Thesis defences

PhD Oral Exam - Rim Nasfi, Information and Systems Engineering

Modeling Semi-Bounded Support Data using Non-Gaussian Hidden Markov Models with Applications

Tuesday, May 31, 2022 (all day)

This event is free


School of Graduate Studies


Daniela Ferrer



All defences have been moved to Zoom. Refer to our COVID-19 FAQs for more information.

When studying for a doctoral degree (PhD), candidates submit a thesis that provides a critical review of the current state of knowledge of the thesis subject as well as the student’s own contributions to the subject. The distinguishing criterion of doctoral graduate research is a significant and original contribution to knowledge.

Once accepted, the candidate presents the thesis orally. This oral exam is open to the public.


With the exponential growth of data in all formats, and data categorization rapidly becoming one of the most essential components of data analysis, it is crucial to research and identify hidden patterns in order to extract valuable information that promotes accurate and solid decision making. Because data modeling is the first stage in accomplishing any of these tasks, its accuracy and consistency are critical for the later development of a complete data processing framework. Furthermore, an appropriate distribution selection that corresponds to the nature of the data is a particularly interesting subject of research. Hidden Markov Models (HMMs) are some of the most impressively powerful probabilistic models, which have recently made a big resurgence in the machine learning industry, despite having been recognized for decades. Their ever-increasing application in a variety of critical practical settings to model varied and heterogeneous data (image, video, audio, time series, etc.) is the subject of countless extensions. Equally prevalent, finite mixture models are a potent tool for modeling heterogeneous data of various natures.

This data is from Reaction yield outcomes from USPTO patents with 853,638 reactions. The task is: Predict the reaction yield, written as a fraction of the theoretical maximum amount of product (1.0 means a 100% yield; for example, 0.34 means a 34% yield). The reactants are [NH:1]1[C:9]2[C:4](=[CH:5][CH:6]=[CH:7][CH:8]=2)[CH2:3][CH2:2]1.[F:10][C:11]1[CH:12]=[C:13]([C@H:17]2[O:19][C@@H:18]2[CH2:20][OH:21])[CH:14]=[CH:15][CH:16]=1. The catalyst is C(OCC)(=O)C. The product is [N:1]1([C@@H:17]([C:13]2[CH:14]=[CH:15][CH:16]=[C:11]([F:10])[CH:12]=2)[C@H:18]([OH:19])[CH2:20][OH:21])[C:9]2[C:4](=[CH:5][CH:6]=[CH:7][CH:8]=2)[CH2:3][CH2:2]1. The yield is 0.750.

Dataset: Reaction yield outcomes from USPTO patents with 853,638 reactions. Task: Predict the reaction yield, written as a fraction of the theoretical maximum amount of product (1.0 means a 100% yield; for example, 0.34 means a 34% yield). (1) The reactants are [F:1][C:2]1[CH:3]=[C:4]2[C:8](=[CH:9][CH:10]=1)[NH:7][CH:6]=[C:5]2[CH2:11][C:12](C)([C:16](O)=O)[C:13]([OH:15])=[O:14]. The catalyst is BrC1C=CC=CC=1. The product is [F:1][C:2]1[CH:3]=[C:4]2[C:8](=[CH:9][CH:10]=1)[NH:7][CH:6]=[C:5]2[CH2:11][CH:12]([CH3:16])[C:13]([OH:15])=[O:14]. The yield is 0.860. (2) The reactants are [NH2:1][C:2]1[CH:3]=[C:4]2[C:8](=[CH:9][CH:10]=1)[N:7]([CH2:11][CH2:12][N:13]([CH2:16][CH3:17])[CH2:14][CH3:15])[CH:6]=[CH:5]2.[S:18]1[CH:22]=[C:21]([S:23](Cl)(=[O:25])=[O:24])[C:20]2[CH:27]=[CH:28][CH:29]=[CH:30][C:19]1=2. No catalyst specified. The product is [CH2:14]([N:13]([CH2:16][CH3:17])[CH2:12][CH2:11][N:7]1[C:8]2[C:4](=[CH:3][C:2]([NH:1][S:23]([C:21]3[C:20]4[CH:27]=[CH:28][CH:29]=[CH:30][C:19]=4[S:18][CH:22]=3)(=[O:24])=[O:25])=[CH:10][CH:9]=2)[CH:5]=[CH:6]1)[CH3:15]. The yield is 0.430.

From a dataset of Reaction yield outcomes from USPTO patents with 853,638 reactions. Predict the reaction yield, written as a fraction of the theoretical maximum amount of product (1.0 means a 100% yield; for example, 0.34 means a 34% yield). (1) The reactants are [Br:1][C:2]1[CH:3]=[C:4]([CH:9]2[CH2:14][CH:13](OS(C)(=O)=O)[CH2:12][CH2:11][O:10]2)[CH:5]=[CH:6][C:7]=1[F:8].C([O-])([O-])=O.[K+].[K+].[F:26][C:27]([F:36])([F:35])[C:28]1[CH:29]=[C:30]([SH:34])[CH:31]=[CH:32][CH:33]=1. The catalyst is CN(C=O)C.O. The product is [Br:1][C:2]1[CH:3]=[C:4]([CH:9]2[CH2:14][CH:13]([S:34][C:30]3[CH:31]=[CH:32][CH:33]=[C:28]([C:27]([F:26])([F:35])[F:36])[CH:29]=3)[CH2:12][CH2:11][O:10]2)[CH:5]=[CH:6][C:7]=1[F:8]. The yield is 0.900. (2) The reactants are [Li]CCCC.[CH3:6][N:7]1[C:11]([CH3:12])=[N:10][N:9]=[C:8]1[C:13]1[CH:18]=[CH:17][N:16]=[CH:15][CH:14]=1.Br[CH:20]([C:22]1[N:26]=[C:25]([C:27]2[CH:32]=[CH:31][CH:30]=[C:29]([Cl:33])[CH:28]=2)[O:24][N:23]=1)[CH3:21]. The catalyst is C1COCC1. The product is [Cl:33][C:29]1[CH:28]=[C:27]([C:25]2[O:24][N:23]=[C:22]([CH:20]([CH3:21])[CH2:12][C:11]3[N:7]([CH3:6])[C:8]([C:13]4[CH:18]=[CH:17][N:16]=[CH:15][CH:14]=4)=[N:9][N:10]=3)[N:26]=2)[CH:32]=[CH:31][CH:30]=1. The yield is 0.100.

The over-use of Gaussian mixture models for data modeling in the literature is one of the main driving forces for this thesis. This work focuses on modeling positive vectors, which naturally occur in a variety of real-life applications, by proposing novel HMMs extensions using the Inverted Dirichlet, the Generalized Inverted Dirichlet and the Beta-Liouville mixture models as emission probabilities. These extensions are motivated by the proven capacity of these mixtures to deal with positive vectors and overcome mixture models’ impotence to account for any ordering or temporal limitations relative to the information. We utilize the aforementioned distributions to derive several theoretical approaches for learning and deploying Hidden Markov Models in real-world settings. Further, we study online learning of parameters and explore the integration of a feature selection methodology. Extensive experimentation on highly challenging applications ranging from image categorization, video categorization, indoor occupancy estimation and Natural Language Processing, reveals scenarios in which such models are appropriate to apply, and proves their effectiveness compared to the extensively used Gaussian-based models.

Back to top

© Concordia University